Poems & short stories

I know you’ve done it, don’t worry I have too. Windows, shiny screens, sometimes even polished silverware allow you to catch a good glimpse of yourself.
The sky was alive with lightning, cracking open to the sound of thunder. Pellets of water soaked an already drenched Stephanie to the core. Shivering, she wrapped her useless raincoat even more tightly around her as she trudged in the direction of the MTR.
a fitting way_L
As Ah Ming gazed at the calendar, his eyes blinked rapidly in anticipation of the big day. "My birthday is coming!" he exclaimed, with a beaming smile which seemed to light up the room.
There's nothing like a mother's love _L
My boss stood in the doorway. "Hey, Leah, do you have a second? I need to talk to you."
Brotherly love knows no borders_L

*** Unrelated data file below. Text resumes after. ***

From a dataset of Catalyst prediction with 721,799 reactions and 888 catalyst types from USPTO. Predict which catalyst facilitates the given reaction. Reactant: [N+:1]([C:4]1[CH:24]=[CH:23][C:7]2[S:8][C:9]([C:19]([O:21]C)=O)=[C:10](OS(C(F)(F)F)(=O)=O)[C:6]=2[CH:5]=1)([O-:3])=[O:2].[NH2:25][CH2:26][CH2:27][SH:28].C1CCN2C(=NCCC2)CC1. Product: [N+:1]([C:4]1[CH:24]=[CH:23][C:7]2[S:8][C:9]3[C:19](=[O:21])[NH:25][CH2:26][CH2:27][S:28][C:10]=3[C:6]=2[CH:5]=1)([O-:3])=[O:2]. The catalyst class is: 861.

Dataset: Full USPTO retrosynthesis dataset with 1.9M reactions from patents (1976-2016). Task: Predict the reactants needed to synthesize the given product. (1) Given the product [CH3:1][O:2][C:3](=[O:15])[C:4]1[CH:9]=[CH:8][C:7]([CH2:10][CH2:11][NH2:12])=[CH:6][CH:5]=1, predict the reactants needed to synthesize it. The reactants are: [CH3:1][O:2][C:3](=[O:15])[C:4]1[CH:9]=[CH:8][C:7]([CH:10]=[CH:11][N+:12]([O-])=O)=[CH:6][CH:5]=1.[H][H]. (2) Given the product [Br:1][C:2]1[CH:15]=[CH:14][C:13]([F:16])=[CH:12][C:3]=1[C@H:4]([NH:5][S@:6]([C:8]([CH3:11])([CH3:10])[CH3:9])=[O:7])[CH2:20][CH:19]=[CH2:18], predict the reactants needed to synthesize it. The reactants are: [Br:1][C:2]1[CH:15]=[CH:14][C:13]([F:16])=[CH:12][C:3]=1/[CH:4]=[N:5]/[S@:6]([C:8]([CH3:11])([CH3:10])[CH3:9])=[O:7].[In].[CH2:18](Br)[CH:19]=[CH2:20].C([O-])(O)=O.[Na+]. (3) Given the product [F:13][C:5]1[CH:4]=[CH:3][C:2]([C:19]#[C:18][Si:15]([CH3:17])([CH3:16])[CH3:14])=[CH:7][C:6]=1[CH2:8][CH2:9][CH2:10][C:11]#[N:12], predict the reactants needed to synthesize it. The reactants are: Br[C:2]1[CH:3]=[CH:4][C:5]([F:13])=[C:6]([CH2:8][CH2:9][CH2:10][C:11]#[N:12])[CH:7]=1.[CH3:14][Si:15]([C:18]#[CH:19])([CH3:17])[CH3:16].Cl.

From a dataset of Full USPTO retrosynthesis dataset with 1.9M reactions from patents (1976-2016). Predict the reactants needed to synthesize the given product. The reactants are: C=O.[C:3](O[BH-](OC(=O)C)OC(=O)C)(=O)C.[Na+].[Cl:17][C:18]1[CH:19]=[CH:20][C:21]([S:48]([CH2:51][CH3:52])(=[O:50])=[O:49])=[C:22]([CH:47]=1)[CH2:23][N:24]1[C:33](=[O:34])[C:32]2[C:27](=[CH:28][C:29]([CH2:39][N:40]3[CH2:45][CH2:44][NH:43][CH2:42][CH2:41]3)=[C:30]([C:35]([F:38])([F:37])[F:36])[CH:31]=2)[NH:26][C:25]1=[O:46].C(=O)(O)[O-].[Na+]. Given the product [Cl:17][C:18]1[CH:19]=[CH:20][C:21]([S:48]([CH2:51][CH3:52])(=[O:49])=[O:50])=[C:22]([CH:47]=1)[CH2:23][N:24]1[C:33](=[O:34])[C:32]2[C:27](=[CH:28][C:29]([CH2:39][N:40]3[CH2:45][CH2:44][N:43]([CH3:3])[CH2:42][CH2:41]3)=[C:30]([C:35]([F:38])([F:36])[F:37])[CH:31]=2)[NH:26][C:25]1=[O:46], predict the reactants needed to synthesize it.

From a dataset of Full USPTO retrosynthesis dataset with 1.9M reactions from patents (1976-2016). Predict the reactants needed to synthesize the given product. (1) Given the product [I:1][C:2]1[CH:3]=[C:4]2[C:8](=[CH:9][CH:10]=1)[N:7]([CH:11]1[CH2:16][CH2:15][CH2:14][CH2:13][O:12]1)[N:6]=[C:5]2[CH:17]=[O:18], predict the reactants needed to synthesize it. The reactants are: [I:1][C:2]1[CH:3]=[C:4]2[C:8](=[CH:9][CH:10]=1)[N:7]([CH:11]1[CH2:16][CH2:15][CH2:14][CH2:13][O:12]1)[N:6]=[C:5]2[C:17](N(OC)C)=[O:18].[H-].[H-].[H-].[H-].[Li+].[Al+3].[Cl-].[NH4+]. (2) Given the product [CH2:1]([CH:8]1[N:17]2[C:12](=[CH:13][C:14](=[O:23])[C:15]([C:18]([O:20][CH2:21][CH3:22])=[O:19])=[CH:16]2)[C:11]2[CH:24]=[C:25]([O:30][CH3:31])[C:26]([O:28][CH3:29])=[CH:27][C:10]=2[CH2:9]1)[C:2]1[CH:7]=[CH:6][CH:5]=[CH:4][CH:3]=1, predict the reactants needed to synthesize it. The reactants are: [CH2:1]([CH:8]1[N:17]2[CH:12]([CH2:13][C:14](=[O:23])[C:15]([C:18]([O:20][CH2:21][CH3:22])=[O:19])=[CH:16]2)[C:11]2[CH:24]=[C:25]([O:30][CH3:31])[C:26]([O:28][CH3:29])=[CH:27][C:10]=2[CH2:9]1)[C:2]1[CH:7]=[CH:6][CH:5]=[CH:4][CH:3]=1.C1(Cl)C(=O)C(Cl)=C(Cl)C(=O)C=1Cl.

Things had changed so drastically since I stepped off the ship and set foot in Hong Kong. I, Nadifa, had grown accustomed to the local ways in this city which reverberates with life and is full of surprises and contradictions.
A helping hand for Superwoman_L
Waving my hand to illustrate my point, I exclaimed: "But you don't even know who they really are!"
A friend good enough to eat_L
Dazzling eyes. Flawless skin. A scintillating smile that lit up the room. All eyes were on the new girl as she walked into our maths class, and I couldn't help wishing I had features as perfect as hers.
Gift from the grave_L
Mum had to pull me out of bed that morning. "Rebecca! Come on, we're late already," she yelled.
Real life, dreams and fantasy_L
I glanced out the window at the magical scene. Snowflakes were falling from the sky, and, seemingly oblivious to the cold, children ran around screaming and laughing, building snowmen and hurling snowballs at each other.
Turn a new leaf_L
It's true that, while you can choose your friends, you can't choose your family. Last year, I was an ordinary 17-year-old girl, living a middle-class life in a flat in the New Territories with my parents and my elder brother.